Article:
Find 42 Chutney Recipes from the extensive Indian cuisine. Most chutney varieties are basically served as a dipping sauce with Indian snacks. Some of the chutney variants are served as a side with a main course Indian meal while some of them are used as toppings for the awesome Indian chaat snacks. Here you find many variants of chutney recipes that are healthy and delicious.
Table of Contents
What is Chutney?
Chutney (pronounced chatni) – sometimes also referred to as thogayal in Tamil Nadu, chammanthi in Kerala, or pachadi in Andhra Pradesh – refers to a broad category of Indian condiments or sauces that can be either sweet-tart or savory or spicy.
They can be made from a wide range of ingredients, from fruits and vegetables to nuts and yogurt. They can also vary widely in consistency (smooth or chunky), preparation (cooked or raw), and presentation (as a side dish, dip, or condiment).
Originally, chutneys were prepared as a way to preserve fresh ingredients, much like jams or jellies elsewhere. The chutneys listed in this section may either be fresh or pickled, though they are different than achaar (Indian pickles) insofar as chutneys must be somewhat spreadable.
DIfferent regions of India are home to different types of chutneys. For example, coconut chutney is made differently depending on whether you are in Karnataka, Kerala or Maharashtra. That said, one thing is universal: chutneys are an indispensable and delicious part of Indian cuisine.
If you are not Indian, you should also note that Indian chutneys differ quite strongly from British and American style chutneys, which are generally a style of fruit preserves that are served in savory applications.
What is the best way to eat chutney?
Honestly, it all depends on the type of chutney – some are intended for dipping snacks into, others are intended for spreading on sandwiches or topped on chaat snacks, and still others are used as side dishes to be served alongside rice or curry dishes.
Chutney is a quintessential part of nearly every Indian meal, and you’ll likely find it on every Indian table. For each of the nearly 42 recipes listed in this section, I’ll provide you with serving suggestions so you know how best to enjoy them. 🙂
Is chutney healthy?
Since chutney is most often used as a condiment or side dish rather than as a meal unto itself, it can generally be said that chutney is healthy if eaten in reasonable portion sizes. That’s to say, I wouldn’t recommend eating chutney by the large bowlful, but adding some chutney to nearly every meal is a widely accepted practice here in India.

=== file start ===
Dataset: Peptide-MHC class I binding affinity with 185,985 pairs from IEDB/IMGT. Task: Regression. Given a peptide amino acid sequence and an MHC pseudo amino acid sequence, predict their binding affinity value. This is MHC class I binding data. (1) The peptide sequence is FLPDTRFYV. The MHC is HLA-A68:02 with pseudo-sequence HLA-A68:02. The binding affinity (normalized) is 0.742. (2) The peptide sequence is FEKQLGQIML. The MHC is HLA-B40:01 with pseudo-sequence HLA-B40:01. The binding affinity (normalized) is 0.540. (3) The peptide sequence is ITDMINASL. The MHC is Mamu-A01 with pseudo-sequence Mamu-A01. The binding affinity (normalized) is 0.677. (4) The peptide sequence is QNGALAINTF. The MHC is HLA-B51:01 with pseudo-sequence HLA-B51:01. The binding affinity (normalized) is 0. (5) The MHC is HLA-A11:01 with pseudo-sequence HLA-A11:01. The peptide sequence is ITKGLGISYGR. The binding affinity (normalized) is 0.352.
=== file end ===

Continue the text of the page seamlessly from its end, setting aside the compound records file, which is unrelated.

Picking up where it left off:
How should I store chutney?
Most chutneys should be stored in the refrigerator, and should be enjoyed within a few days of preparation. For any chutney recipes that buck this trend, I’ll be sure to let you know in the post!
Chutney For Dosa, Idli
Idli, Dosa, Vada and their many variants are always mostly paired with coconut chutney and sometimes with tomato, onion and peanut chutney. Coconut chutney itself has many variants and you will find some of them listed below the “All Chutney Recipes” section.
Chutney Recipes For Chaat, Sandwich, Snacks
Mostly the chutney variants used in snacks or for sandwiches are always made with fresh herbs like coriander or mint. The coriander chutney or mint chutney is a bright herby chutney that brings in a lot of freshness when you accompany them with a snack, especially fried snacks like Samosa, Pakoda, Kachori.
The tangy and sweet tamarind chutney and spicy red chilli chutney are mostly added to chaat snacks as toppings. Tamarind chutney is also served as a dipping sauce with many Indian snacks.
For most Indian sandwiches, cilantro or mint chutney are used as a spread and also as served as a side dipping sauce.
Chutney For Rice
In some parts or India, chutney is served as a side with a main course of rice. Some chutney varieties are usually mixed with plain steamed rice and eaten. These chutney variants can be made with herbs, nuts, seeds, veggies or fruits.
Chutney Varieties With Fruits and Vegetables
There is a huge variety of chutneys made with many fruits and vegetables. They can be cooked or raw. Below I have listed four variants made with veggies like carrots, beet and capsicum and a fruit like unripe green papaya.
As Seen In: